Alastair is an experienced public speaker and educator and can give community talks on a range of story-related topics:
Storytelling - The Social Art of Language
People have been telling stories for as long as there has been language and, in this talk, Alastair starts by asking what evolutionary drive led humans to use story to shape experience. From this beginning, he takes his audience on a journey from ancient myths and legends all the way to contemporary approaches to oral storytelling, via the storytelling revival in the 20th century. En route, Alastair will draw on his experience as a performance storyteller to explore the connections between everyday tales that people tell during casual conversation and storytelling as an art form - as well as what makes the oral tradition distinct from the written word.
Fairy Tales: a brief history
Fairy tales are embedded in contemporary culture so that (for instance) an advertiser’s use of the image of a red cloak among trees is immediately recognisable as a reference to Little Red Riding Hood. In this talk, Alastair explores the history of fairy tales from their origins in the oral tradition, their popularisation through the literary salons of the 17th and 18th century, the impact of the moving image on their popularity, and modern reinterpretations.
Power and representation in fairy tales
We cannot underestimate the impact that stories have upon us and our understanding of the world - and this is doubly the case when considering the stories that we share with children. Fairy tales are embedded in western culture and beyond and, in this talk, Alastair unpicks ways in which power is situated in some of the most popular fairy tales, and where these representations have come from, discussing representation in relation to gender, class, age, religion and sexuality.
Literacy learning and storytelling
Being able to both understand narrative and create coherent narratives is essential to the language comprehension that enables learners to both read and compose written texts. In this talk, Alastair looks at how oral storytelling can support the exploration of literature, how it can be used to generate ideas for writing, and its potential to be a low-stakes context for exploring the effect of grammar on meaning.
Storying the past: history and storytelling
Alastair has a life-long fascination with history and has worked as a consultant and resident storyteller for museum education services. He has also written on the connections between history and story and, in this talk, Alastair looks at stories that surround specific artefacts, historical characters, events and themes to explore the ways in which the told narrative shapes how we understand history.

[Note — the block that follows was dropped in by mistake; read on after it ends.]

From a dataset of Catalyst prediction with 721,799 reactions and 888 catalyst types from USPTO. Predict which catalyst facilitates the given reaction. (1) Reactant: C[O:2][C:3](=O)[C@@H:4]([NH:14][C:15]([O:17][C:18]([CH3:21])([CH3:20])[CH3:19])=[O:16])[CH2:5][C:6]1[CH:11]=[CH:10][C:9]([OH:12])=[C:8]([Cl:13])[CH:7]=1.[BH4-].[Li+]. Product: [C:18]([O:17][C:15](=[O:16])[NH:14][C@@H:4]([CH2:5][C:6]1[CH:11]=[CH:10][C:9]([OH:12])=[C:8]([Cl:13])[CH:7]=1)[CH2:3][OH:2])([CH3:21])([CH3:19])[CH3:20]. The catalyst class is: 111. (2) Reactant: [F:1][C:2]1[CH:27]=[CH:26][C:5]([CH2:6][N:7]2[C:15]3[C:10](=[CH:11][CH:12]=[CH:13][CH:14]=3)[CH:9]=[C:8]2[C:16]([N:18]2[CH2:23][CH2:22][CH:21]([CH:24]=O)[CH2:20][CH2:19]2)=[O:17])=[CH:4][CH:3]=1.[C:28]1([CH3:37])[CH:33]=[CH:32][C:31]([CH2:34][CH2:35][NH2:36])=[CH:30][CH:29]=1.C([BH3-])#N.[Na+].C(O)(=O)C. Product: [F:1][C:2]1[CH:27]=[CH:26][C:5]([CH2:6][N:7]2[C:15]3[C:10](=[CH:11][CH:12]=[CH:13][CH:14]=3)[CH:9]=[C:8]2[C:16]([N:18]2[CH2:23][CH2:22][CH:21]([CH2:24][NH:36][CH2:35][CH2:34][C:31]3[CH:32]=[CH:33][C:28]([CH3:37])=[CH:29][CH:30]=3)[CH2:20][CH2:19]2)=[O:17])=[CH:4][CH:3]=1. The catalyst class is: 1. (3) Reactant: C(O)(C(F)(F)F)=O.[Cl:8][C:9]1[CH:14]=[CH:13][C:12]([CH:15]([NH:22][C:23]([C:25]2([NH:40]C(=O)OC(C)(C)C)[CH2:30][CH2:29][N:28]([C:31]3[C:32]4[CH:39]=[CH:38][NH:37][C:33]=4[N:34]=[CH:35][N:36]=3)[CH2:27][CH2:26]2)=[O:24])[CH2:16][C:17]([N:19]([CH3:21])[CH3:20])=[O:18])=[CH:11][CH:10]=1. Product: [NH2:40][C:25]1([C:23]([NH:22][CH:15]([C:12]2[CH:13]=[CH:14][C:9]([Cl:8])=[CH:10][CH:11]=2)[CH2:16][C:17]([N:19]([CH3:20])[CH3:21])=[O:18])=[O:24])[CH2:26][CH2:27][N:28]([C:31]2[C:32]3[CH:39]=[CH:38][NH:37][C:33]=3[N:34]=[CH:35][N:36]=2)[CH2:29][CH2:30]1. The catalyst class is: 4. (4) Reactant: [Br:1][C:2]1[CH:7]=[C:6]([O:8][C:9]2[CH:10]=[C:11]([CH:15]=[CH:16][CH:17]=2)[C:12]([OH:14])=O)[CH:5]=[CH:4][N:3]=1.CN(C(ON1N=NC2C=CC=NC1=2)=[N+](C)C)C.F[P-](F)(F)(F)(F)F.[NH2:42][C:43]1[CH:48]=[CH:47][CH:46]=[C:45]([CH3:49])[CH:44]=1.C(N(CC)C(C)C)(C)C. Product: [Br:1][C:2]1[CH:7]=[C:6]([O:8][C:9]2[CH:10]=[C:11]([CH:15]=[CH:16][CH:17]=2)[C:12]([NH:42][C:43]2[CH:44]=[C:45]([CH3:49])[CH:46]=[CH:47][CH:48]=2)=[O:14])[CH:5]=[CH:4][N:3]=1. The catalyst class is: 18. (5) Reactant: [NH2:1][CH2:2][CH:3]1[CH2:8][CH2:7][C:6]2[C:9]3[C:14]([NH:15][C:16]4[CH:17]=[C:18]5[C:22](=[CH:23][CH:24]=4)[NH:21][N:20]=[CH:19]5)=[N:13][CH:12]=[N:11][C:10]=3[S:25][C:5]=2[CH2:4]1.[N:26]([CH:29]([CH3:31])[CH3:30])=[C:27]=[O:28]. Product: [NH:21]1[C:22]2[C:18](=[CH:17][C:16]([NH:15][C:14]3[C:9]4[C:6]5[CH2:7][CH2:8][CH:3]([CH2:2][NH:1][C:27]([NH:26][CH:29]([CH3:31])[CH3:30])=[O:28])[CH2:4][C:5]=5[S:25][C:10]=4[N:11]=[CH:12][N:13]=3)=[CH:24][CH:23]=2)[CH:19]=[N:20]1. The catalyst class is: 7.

Storying place: how stories turn space to place
Alastair has a deep interest in the way that place is given meaning through story, perhaps an interest that has deep roots in the Anglo-Saxon settlement of his home county of Kent in the 5th century, and where (even today) a person’s tribe is determined from which side of the River Medway they hail – a complex question of identity for someone born on one side of the river and raised on the other. This talk brings together traditional tale and domestic anecdote, historical account and family story, to build a picture of how humans shape their stories to fit the landscape that surrounds them.
A dyslexic learner in a world of print
Alastair wasn’t diagnosed as a dyslexic learner until his mid-thirties, but it was a diagnosis that made sense of much of his life-experience. Perhaps a career focused on oral storytelling makes sense for a dyslexic learner as a means of avoiding working with print but, despite this, Alastair is a published author, achieved a doctorate, and worked as an academic in the field of language and literacy education. In this talk, Alastair not only explores some themes around the impact of dyslexia on his life (including poor spelling and slow reading) but also celebrates the gift of dyslexia in some of its lesser-known traits (such as being able to think in three dimensions).